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While New Jersey is the 11th most populous state in the country, it is also one of the safer states as it ranked 37th in violent crimes in 2014. Similarly, its largest city, Newark, is only New Jersey's seventh most dangerous city and the 51st most dangerous city in the nation. However, New Jersey's ninth most populous city, Camden, also ranks as the second most dangerous city in the nation.
Unlike other states, New Jersey does not classify its crimes as felonies and misdemeanors. Instead, it has three unique crime classes (in order of most to least serious): indictable offenses, disorderly person offenses, and petty disorderly person offenses. These crime classes are then subdivided into different degrees.
Indictable offenses are the most serious crimes under New Jersey penal law. There are four degrees of indictable offenses, the lowest of which (fourth degree crimes) include certain robbery and DUI offenses, forgery, and stalking. Penalties for indictable offenses include up to a $200,000 fine and between 18 months and a lifetime imprisonment sentence.
Disorderly person offenses are less serious crimes than indictable offenses but are still as serious as assault and resisting arrest. Penalties include a fine of up to $1,000 and up to six months in jail. Petty disorderly offenses are the lowest class of crimes and include penalties of up to a $500 fine and no more than 30 days in jail.
Like every other state, New Jersey bans intoxicated driving. Intoxication is a broad term that includes the debilitating effects of alcohol, drugs, and prescription medications. It is illegal in New Jersey for any driver to operate a vehicle under the influence of any intoxicating substance.
If a driver is caught driving a vehicle under the influence, he or she can be charged with a DUI. There are no minimum illegal intoxication levels for drugs or medication. However, a driver who registers at 0.08 percent blood-alcohol content (BAC) or higher from chemical testing exceeds the state's legal limit. The first DUI conviction can earn a driver at minimum:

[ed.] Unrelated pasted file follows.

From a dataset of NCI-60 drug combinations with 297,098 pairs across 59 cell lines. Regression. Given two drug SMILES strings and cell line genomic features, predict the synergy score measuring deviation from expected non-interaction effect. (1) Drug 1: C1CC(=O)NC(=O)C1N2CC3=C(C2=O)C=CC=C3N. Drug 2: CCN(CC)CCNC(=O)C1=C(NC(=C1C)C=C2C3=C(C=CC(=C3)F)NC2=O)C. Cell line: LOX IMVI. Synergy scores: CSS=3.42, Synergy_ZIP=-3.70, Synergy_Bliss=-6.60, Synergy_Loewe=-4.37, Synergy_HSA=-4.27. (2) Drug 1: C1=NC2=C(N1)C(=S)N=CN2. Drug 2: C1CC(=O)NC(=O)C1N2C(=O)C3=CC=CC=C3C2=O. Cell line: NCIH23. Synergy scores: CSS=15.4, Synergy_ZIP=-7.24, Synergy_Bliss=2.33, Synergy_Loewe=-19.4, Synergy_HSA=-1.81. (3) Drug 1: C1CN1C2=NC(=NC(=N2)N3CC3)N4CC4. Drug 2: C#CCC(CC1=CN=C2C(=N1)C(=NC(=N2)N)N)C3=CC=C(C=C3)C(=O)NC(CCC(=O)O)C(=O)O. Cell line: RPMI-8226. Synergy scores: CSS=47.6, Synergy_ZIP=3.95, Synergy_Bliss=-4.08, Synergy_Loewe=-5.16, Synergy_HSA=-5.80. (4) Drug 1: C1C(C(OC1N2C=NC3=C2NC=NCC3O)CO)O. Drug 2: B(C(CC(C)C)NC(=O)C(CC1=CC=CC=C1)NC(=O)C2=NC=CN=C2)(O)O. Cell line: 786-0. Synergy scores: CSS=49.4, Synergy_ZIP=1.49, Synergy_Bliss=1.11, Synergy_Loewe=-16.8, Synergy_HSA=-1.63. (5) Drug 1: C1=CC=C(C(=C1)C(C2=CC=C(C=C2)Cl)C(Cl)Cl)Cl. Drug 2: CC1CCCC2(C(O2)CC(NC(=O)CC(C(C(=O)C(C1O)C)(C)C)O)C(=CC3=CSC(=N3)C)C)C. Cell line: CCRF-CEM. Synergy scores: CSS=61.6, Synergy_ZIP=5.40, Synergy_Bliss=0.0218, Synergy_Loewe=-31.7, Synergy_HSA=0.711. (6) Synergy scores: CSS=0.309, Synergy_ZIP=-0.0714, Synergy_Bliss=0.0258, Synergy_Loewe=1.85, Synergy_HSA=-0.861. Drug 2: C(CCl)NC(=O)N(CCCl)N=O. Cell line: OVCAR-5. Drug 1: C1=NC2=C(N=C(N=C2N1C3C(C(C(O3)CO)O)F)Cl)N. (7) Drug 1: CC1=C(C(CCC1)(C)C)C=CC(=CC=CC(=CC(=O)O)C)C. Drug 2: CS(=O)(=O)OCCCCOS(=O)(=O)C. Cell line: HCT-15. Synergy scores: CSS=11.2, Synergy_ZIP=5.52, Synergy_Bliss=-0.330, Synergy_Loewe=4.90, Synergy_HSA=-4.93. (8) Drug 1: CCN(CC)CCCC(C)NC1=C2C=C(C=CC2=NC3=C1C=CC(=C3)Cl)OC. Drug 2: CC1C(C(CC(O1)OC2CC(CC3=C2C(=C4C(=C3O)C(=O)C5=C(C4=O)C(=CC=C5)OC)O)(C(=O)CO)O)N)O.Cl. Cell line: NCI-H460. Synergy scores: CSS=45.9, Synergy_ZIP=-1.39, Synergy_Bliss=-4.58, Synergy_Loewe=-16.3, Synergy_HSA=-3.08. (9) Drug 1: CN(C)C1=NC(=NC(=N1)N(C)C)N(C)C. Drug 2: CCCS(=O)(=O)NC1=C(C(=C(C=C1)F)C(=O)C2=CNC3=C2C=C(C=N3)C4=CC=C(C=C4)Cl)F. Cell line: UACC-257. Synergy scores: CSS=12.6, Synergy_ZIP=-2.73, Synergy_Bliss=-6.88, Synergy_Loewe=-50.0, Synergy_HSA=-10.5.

Many people think that police officers decide who gets charged with a crime. The police are responsible for investigating crimes, gathering evidence and sometimes also testifying in court. But prosecutors—including district attorneys, United States attorneys, states attorneys and others—ultimately decide whether a suspect is prosecuted or not. New Jersey has a large network of district attorneys that prosecute state criminal laws in the state.
The death penalty was abolished in New Jersey in 2007. The last eight inmates on death row had their sentences commuted to life imprisonment without parole. The highest penalty in New Jersey is life imprisonment without parole.
Anyone facing criminal charges in New Jersey has the right to mount a vigorous defense. A qualified New Jersey Criminal Defense Attorney familiar with local criminal procedures and laws can be a crucial advocate.
Make sure you talk with an attorney about your case and your needs before hiring one. Most criminal defense lawyers should be able to handle any misdemeanor or low-level crime. Not all attorneys are qualified to handle serious charges.
A qualified criminal defense attorney could mean the difference between going to jail and going free.
This article is intended to be helpful and informative. But even common legal matters can become complex and stressful. A qualified criminal defense lawyer can address your particular legal needs, explain the law, and represent you in court. Take the first step now and contact a local criminal defense attorney to discuss your specific legal situation.